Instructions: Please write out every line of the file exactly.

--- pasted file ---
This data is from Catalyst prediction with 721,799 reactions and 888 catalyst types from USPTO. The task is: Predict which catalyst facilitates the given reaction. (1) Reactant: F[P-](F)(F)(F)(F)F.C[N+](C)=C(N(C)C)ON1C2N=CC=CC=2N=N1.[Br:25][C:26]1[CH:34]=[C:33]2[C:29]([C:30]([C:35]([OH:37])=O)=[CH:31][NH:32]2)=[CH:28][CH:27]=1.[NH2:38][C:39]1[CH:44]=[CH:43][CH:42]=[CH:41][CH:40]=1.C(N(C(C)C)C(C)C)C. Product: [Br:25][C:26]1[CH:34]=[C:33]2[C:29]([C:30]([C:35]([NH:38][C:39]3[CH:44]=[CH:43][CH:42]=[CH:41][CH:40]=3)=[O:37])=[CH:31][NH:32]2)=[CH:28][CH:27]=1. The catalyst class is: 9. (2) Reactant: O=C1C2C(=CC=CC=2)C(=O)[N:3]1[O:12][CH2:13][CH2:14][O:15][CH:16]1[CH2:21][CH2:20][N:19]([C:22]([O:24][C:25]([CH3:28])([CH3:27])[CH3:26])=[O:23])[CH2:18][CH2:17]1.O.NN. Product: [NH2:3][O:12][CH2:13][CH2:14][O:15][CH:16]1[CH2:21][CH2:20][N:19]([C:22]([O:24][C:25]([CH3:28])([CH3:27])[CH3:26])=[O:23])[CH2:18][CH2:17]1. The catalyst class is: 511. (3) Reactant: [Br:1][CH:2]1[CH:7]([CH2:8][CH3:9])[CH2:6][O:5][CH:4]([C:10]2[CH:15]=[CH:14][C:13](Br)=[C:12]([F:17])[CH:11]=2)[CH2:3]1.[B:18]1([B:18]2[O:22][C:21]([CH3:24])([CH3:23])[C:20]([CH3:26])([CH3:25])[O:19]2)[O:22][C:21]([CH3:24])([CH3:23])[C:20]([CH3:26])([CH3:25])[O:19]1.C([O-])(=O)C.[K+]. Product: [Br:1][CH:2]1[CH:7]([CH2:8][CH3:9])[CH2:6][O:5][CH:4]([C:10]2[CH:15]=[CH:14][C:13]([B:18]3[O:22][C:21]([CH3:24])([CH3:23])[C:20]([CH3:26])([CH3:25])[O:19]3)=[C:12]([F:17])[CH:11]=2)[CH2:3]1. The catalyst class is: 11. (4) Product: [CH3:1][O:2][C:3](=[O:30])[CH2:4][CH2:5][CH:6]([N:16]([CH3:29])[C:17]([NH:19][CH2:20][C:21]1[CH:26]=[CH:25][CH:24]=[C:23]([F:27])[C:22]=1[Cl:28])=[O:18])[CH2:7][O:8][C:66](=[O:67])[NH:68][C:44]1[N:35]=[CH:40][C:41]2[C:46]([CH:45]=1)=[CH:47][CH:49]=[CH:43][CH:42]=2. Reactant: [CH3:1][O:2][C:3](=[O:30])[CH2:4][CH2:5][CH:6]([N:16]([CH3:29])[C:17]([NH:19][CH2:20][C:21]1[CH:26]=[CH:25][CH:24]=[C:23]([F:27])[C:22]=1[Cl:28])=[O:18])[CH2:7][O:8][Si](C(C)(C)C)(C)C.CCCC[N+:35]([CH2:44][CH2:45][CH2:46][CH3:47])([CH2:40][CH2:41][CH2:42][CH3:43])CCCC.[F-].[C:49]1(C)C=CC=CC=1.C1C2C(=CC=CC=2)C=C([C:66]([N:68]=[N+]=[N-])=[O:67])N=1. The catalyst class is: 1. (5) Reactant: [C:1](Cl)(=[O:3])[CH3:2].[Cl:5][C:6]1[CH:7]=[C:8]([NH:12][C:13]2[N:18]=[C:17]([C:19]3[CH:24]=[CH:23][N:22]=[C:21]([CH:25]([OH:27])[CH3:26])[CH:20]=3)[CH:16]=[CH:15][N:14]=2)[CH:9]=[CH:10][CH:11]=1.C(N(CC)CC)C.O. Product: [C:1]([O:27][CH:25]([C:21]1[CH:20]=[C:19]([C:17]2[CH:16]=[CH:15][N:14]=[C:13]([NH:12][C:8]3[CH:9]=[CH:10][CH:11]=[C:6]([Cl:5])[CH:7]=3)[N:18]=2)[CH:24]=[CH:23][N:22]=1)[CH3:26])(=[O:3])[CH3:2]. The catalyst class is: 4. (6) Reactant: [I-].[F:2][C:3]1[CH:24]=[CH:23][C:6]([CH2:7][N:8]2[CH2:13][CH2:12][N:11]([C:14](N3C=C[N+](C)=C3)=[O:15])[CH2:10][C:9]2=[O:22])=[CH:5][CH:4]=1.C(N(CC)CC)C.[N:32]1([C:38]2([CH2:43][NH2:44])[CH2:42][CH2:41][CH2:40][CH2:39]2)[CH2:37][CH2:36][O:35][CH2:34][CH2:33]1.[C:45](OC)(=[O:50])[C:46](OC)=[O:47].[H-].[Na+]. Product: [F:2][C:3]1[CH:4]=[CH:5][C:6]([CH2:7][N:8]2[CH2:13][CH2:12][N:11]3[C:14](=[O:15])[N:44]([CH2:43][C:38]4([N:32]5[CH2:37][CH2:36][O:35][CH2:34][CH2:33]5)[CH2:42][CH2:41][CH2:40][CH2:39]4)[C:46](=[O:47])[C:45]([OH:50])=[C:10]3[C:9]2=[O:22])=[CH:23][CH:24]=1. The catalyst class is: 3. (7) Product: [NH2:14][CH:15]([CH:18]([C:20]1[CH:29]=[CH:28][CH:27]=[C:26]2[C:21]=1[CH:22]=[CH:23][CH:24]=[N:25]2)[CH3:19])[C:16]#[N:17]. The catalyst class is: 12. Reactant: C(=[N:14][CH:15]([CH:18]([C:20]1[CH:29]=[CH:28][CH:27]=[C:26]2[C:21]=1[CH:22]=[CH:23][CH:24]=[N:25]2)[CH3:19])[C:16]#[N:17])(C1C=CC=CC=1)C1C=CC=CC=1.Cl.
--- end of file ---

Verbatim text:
This data is from Catalyst prediction with 721,799 reactions and 888 catalyst types from USPTO. The task is: Predict which catalyst facilitates the given reaction. (1) Reactant: F[P-](F)(F)(F)(F)F.C[N+](C)=C(N(C)C)ON1C2N=CC=CC=2N=N1.[Br:25][C:26]1[CH:34]=[C:33]2[C:29]([C:30]([C:35]([OH:37])=O)=[CH:31][NH:32]2)=[CH:28][CH:27]=1.[NH2:38][C:39]1[CH:44]=[CH:43][CH:42]=[CH:41][CH:40]=1.C(N(C(C)C)C(C)C)C. Product: [Br:25][C:26]1[CH:34]=[C:33]2[C:29]([C:30]([C:35]([NH:38][C:39]3[CH:44]=[CH:43][CH:42]=[CH:41][CH:40]=3)=[O:37])=[CH:31][NH:32]2)=[CH:28][CH:27]=1. The catalyst class is: 9. (2) Reactant: O=C1C2C(=CC=CC=2)C(=O)[N:3]1[O:12][CH2:13][CH2:14][O:15][CH:16]1[CH2:21][CH2:20][N:19]([C:22]([O:24][C:25]([CH3:28])([CH3:27])[CH3:26])=[O:23])[CH2:18][CH2:17]1.O.NN. Product: [NH2:3][O:12][CH2:13][CH2:14][O:15][CH:16]1[CH2:21][CH2:20][N:19]([C:22]([O:24][C:25]([CH3:28])([CH3:27])[CH3:26])=[O:23])[CH2:18][CH2:17]1. The catalyst class is: 511. (3) Reactant: [Br:1][CH:2]1[CH:7]([CH2:8][CH3:9])[CH2:6][O:5][CH:4]([C:10]2[CH:15]=[CH:14][C:13](Br)=[C:12]([F:17])[CH:11]=2)[CH2:3]1.[B:18]1([B:18]2[O:22][C:21]([CH3:24])([CH3:23])[C:20]([CH3:26])([CH3:25])[O:19]2)[O:22][C:21]([CH3:24])([CH3:23])[C:20]([CH3:26])([CH3:25])[O:19]1.C([O-])(=O)C.[K+]. Product: [Br:1][CH:2]1[CH:7]([CH2:8][CH3:9])[CH2:6][O:5][CH:4]([C:10]2[CH:15]=[CH:14][C:13]([B:18]3[O:22][C:21]([CH3:24])([CH3:23])[C:20]([CH3:26])([CH3:25])[O:19]3)=[C:12]([F:17])[CH:11]=2)[CH2:3]1. The catalyst class is: 11. (4) Product: [CH3:1][O:2][C:3](=[O:30])[CH2:4][CH2:5][CH:6]([N:16]([CH3:29])[C:17]([NH:19][CH2:20][C:21]1[CH:26]=[CH:25][CH:24]=[C:23]([F:27])[C:22]=1[Cl:28])=[O:18])[CH2:7][O:8][C:66](=[O:67])[NH:68][C:44]1[N:35]=[CH:40][C:41]2[C:46]([CH:45]=1)=[CH:47][CH:49]=[CH:43][CH:42]=2. Reactant: [CH3:1][O:2][C:3](=[O:30])[CH2:4][CH2:5][CH:6]([N:16]([CH3:29])[C:17]([NH:19][CH2:20][C:21]1[CH:26]=[CH:25][CH:24]=[C:23]([F:27])[C:22]=1[Cl:28])=[O:18])[CH2:7][O:8][Si](C(C)(C)C)(C)C.CCCC[N+:35]([CH2:44][CH2:45][CH2:46][CH3:47])([CH2:40][CH2:41][CH2:42][CH3:43])CCCC.[F-].[C:49]1(C)C=CC=CC=1.C1C2C(=CC=CC=2)C=C([C:66]([N:68]=[N+]=[N-])=[O:67])N=1. The catalyst class is: 1. (5) Reactant: [C:1](Cl)(=[O:3])[CH3:2].[Cl:5][C:6]1[CH:7]=[C:8]([NH:12][C:13]2[N:18]=[C:17]([C:19]3[CH:24]=[CH:23][N:22]=[C:21]([CH:25]([OH:27])[CH3:26])[CH:20]=3)[CH:16]=[CH:15][N:14]=2)[CH:9]=[CH:10][CH:11]=1.C(N(CC)CC)C.O. Product: [C:1]([O:27][CH:25]([C:21]1[CH:20]=[C:19]([C:17]2[CH:16]=[CH:15][N:14]=[C:13]([NH:12][C:8]3[CH:9]=[CH:10][CH:11]=[C:6]([Cl:5])[CH:7]=3)[N:18]=2)[CH:24]=[CH:23][N:22]=1)[CH3:26])(=[O:3])[CH3:2]. The catalyst class is: 4. (6) Reactant: [I-].[F:2][C:3]1[CH:24]=[CH:23][C:6]([CH2:7][N:8]2[CH2:13][CH2:12][N:11]([C:14](N3C=C[N+](C)=C3)=[O:15])[CH2:10][C:9]2=[O:22])=[CH:5][CH:4]=1.C(N(CC)CC)C.[N:32]1([C:38]2([CH2:43][NH2:44])[CH2:42][CH2:41][CH2:40][CH2:39]2)[CH2:37][CH2:36][O:35][CH2:34][CH2:33]1.[C:45](OC)(=[O:50])[C:46](OC)=[O:47].[H-].[Na+]. Product: [F:2][C:3]1[CH:4]=[CH:5][C:6]([CH2:7][N:8]2[CH2:13][CH2:12][N:11]3[C:14](=[O:15])[N:44]([CH2:43][C:38]4([N:32]5[CH2:37][CH2:36][O:35][CH2:34][CH2:33]5)[CH2:42][CH2:41][CH2:40][CH2:39]4)[C:46](=[O:47])[C:45]([OH:50])=[C:10]3[C:9]2=[O:22])=[CH:23][CH:24]=1. The catalyst class is: 3. (7) Product: [NH2:14][CH:15]([CH:18]([C:20]1[CH:29]=[CH:28][CH:27]=[C:26]2[C:21]=1[CH:22]=[CH:23][CH:24]=[N:25]2)[CH3:19])[C:16]#[N:17]. The catalyst class is: 12. Reactant: C(=[N:14][CH:15]([CH:18]([C:20]1[CH:29]=[CH:28][CH:27]=[C:26]2[C:21]=1[CH:22]=[CH:23][CH:24]=[N:25]2)[CH3:19])[C:16]#[N:17])(C1C=CC=CC=1)C1C=CC=CC=1.Cl.